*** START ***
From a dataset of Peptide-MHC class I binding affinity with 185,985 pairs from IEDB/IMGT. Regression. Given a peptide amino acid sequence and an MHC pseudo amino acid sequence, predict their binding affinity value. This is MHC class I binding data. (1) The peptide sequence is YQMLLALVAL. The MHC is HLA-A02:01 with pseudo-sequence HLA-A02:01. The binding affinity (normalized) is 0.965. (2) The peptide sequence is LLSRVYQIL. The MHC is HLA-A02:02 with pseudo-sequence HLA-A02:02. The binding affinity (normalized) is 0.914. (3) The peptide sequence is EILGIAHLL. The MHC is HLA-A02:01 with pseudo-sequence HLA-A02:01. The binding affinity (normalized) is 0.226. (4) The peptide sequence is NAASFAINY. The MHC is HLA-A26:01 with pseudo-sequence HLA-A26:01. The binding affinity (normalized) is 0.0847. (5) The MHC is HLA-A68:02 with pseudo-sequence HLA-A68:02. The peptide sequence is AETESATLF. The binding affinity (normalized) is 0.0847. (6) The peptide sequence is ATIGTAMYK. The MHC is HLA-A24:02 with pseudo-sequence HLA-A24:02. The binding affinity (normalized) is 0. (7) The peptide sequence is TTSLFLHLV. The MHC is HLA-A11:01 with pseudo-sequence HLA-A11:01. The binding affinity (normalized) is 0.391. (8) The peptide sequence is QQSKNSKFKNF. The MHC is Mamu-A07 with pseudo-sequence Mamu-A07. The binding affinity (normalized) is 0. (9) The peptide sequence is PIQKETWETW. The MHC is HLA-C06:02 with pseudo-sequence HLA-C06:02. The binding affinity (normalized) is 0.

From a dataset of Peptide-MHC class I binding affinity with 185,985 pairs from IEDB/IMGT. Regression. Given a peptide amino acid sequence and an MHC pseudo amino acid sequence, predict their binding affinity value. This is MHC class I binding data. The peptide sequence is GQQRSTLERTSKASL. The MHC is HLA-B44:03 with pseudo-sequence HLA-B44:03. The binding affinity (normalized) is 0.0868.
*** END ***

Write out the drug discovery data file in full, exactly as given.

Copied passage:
From a dataset of Peptide-MHC class I binding affinity with 185,985 pairs from IEDB/IMGT. Regression. Given a peptide amino acid sequence and an MHC pseudo amino acid sequence, predict their binding affinity value. This is MHC class I binding data. (1) The peptide sequence is YQMLLALVAL. The MHC is HLA-A02:01 with pseudo-sequence HLA-A02:01. The binding affinity (normalized) is 0.965. (2) The peptide sequence is LLSRVYQIL. The MHC is HLA-A02:02 with pseudo-sequence HLA-A02:02. The binding affinity (normalized) is 0.914. (3) The peptide sequence is EILGIAHLL. The MHC is HLA-A02:01 with pseudo-sequence HLA-A02:01. The binding affinity (normalized) is 0.226. (4) The peptide sequence is NAASFAINY. The MHC is HLA-A26:01 with pseudo-sequence HLA-A26:01. The binding affinity (normalized) is 0.0847. (5) The MHC is HLA-A68:02 with pseudo-sequence HLA-A68:02. The peptide sequence is AETESATLF. The binding affinity (normalized) is 0.0847. (6) The peptide sequence is ATIGTAMYK. The MHC is HLA-A24:02 with pseudo-sequence HLA-A24:02. The binding affinity (normalized) is 0. (7) The peptide sequence is TTSLFLHLV. The MHC is HLA-A11:01 with pseudo-sequence HLA-A11:01. The binding affinity (normalized) is 0.391. (8) The peptide sequence is QQSKNSKFKNF. The MHC is Mamu-A07 with pseudo-sequence Mamu-A07. The binding affinity (normalized) is 0. (9) The peptide sequence is PIQKETWETW. The MHC is HLA-C06:02 with pseudo-sequence HLA-C06:02. The binding affinity (normalized) is 0.

From a dataset of Peptide-MHC class I binding affinity with 185,985 pairs from IEDB/IMGT. Regression. Given a peptide amino acid sequence and an MHC pseudo amino acid sequence, predict their binding affinity value. This is MHC class I binding data. The peptide sequence is GQQRSTLERTSKASL. The MHC is HLA-B44:03 with pseudo-sequence HLA-B44:03. The binding affinity (normalized) is 0.0868.